I adore her books. I have a passion and thirst for them which will not be slaked, and I defy anyone to deny that she is not one of the best novelists writing today. Fine, I have no problem with people disliking her books (after all, some people of course won't like keeping company with strange, slightly warped characters who tang with a disturbing, uncomfortable reality) if they find the things they cover slightly disturbing, but anyone should at least be able to admit the incredible quality which lies at the core, whether they like the subject matter or not. It is quality that sings to me, sings to me of damaged people and twisted things, terrible worlds of Shakespearean irony (the tradition of the great Tragedy is alive and well in Rendell's novels) , and lives lived at risk from those around us who need just a subtle trigger to send them to madness. She is an insightful, clever and diabolically vicious writer who never shies away from showing us a different side of life, and The Killing Doll is another work of genius.
7 of 7 people found the following review helpful
4.0 out of 5 stars Ruth Rendell Rules! July 7 2001
By Marcie - Published on Amazon.com
Format:Hardcover
I have been on a Ruth Rendell kick lately, the last five novels read have been hers. The first, and still favorite was "A Sight for Sore Eyes", but "The Killing Doll comes in a close 2nd. This book centers around a young woman named Dolly who is quite an introvert due to the huge disfiguring birthmark on her face. She stays in her house for the most part and does sewing for the neighbors to make money. After her mother dies, Dolly becomes the mother figure to her younger brother, Pup who, as a teenager, sells his soul to the devil in order to grow taller. This leads to a fascination with the occult and Dolly is soon his biggest supporter, urging him to conjure up spirits and get rid of the people she feels are ruining her life, such as her new stepmother. Pup humors her and after performing some rituals, the stepmother does indeed die. Dolly begins to lose touch with reality and plunges deeper into the occult, while Pup is losing interest in it. The story shows how disturbed Dolly becomes and how her fate entwines with another disturbed young man. As usual, Ruth Rendell writes a real page turner with a style all her own.
7 of 7 people found the following review helpful
5.0 out of 5 stars One of Her Best Feb. 14 2001
By Paige Turner - Published on Amazon.com
Format:Hardcover
I think Ruth Rendell is the best suspense writer living. If you have never read one of her books before, then prepare to be enthralled by her characters, her plot and by the fierce intelligence evident in her writing. I have read everything she has ever written and "The Killing Doll" is perhaps her finest work. This is not a nice, neat, cosy stereotypical English mystery. It is a story about disturbed and disturbing people who act out of desperation, loneliness and fear. You will feel pity for some of her characters and loathing for others. Their stories will remain with you long after you turn the final page.
4 of 4 people found the following review helpful
5.0 out of 5 stars Pure Class Aug. 21 2004
By Veronica - Published on Amazon.com
I read this book as part of my holiday reading and I was not disappointed. The novel was chilling, disturbing and all too realistic. Everything was right on target - the plot, the characters, the fantastic ending...

The main characters are a motley crew. Pup is a young man who wants to be a geomancer (like a magician) and whose belief in magic is the catalyst of all the terrible things to follow. Dolly is Pup's sister who is reclusive due to a birthmark on her cheek which has left her confidence in shreds. Diarmit is a man who has never been the same mentally since a bomb exploded near him when he was a boy in Ireland, and who finds comfort only by carrying around a dangerous set of knives. It is scarcely necessary to mention that these characters end up embroiled in a diabolical plot that is psychologically fascinating.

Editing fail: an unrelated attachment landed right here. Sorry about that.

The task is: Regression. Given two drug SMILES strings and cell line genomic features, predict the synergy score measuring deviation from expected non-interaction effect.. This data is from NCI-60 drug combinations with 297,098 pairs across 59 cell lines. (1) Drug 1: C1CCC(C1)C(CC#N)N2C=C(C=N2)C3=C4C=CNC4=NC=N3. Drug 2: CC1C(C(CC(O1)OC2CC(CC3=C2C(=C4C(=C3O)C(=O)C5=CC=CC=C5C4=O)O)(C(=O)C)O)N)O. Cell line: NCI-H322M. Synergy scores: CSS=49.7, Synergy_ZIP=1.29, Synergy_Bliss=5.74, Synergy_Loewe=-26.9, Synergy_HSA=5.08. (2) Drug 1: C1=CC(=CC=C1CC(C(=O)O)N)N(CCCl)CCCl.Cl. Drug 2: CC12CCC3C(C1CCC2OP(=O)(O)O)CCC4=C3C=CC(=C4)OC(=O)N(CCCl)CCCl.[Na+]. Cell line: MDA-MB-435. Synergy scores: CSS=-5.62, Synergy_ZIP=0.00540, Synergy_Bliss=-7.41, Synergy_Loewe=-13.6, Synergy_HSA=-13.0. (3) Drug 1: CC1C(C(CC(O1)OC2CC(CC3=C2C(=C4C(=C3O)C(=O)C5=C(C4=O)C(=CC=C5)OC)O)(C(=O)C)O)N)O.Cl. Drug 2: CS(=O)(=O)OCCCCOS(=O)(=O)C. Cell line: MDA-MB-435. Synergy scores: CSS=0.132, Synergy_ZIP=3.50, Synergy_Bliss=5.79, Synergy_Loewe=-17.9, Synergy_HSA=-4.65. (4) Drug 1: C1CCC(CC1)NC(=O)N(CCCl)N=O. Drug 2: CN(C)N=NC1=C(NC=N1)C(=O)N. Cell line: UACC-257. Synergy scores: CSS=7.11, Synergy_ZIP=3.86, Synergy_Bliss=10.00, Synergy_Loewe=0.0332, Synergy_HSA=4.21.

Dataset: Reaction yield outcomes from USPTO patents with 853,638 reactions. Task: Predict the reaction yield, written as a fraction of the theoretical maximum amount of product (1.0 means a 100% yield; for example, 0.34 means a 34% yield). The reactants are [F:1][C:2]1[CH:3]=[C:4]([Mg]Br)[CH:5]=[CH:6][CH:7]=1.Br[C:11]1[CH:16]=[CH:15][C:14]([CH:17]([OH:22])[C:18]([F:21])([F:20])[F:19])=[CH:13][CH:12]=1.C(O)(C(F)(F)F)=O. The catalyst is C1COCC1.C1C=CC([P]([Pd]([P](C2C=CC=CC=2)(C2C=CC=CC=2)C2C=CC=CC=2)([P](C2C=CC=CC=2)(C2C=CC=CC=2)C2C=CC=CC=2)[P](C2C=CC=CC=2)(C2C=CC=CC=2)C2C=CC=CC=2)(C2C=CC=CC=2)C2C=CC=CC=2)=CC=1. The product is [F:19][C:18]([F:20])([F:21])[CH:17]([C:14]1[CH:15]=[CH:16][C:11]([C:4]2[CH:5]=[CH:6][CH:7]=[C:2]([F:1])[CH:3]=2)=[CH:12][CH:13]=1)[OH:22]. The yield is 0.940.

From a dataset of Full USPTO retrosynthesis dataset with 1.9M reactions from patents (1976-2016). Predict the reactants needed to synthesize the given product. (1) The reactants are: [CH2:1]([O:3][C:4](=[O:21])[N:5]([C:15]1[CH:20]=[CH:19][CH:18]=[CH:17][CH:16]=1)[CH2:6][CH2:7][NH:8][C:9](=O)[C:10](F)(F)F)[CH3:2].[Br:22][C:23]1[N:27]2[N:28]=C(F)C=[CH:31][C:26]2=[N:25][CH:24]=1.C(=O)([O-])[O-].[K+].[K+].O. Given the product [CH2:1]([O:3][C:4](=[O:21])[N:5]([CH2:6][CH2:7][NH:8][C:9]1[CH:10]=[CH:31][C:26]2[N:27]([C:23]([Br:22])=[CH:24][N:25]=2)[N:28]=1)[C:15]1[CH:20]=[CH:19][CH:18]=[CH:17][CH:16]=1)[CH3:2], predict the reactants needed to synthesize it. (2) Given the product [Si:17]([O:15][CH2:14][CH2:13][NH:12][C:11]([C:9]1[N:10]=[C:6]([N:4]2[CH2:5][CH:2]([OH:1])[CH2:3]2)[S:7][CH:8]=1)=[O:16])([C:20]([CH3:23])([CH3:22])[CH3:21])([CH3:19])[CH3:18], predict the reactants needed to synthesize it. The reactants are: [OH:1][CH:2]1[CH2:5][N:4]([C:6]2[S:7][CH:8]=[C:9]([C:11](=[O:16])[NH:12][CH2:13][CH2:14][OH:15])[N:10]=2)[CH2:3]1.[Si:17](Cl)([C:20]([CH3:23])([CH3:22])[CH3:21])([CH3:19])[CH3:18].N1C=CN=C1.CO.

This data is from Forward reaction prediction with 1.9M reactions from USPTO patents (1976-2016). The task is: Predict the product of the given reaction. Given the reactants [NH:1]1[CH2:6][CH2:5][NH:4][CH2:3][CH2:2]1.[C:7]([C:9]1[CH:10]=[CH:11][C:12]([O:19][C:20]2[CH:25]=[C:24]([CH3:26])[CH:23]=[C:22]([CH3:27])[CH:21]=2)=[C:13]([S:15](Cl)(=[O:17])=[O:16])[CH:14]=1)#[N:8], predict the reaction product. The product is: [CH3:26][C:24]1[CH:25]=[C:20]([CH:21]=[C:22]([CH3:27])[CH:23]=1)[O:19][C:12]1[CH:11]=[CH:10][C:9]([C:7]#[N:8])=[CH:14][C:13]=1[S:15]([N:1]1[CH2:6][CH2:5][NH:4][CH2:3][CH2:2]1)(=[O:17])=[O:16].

I would recommend this to dedicated Rendell readers because this book is really, really great. To first time Rendell readers I would suggest starting with some of her newer books (such as Sight for Sore Eyes) and working back to this one because the book is a bit old fashioned in its language and clothes the characters wear etc, but this is not a big problem.

JoAnne
4 of 5 people found the following review helpful
4.0 out of 5 stars A mystery? I think not. Nov. 15 2004
By Jordan Reiter - Published on Amazon.com
Format:Library Binding
I read this book because I was under the mistaken impression that it was a mystery novel. This book, however, is miles away from the traditional mystery novel: there are no whodunnit aspects whatsover, no clues, no "bad guys", and no detective. This book is called a mystery mainly because they needed to call it *something*, and mystery was closest. So, don't read this if you're in the mood for a classic mystery experience.

That being said, this book is worth reading. Imagine, if you will, a master baker making a cake with batter mixed with broken glass: The cake would be beautiful, masterfully formed, delicious, and painful to consume. Reading this book is a similar delicious but painful experience.

The characters in this book, aside from one (Pup), all become trapped in their own personalities and psychoses, leading them all in an inevitably downward spiral. Each character is represented faithfully and personally, so much so that you come to sympathize with every character in the book -- including a murderer. Dolly, who receives much of the focus in this book, is especially difficult to watch. As her life inevitably become more and more like living death, I became more and more distraught until reading the story became almost uncomfortable for me. If this book is anything, ultimately it is how one small disfigurement (a nevus on Dolly's face) in turn disfigures her entire life.

In order to make this novel feel more like a mystery, the blurb on the back of the book promises a surprise ending, but I saw it coming from a mile away, as will most people reading the book. This predictable ending makes it no less of great book, but does emphasize this book's sense of fatalism.

Although well written, I'm giving it 4 stars because it really is uncomfortable to read and so won't be as fun of an experience to the traditional mystery reader.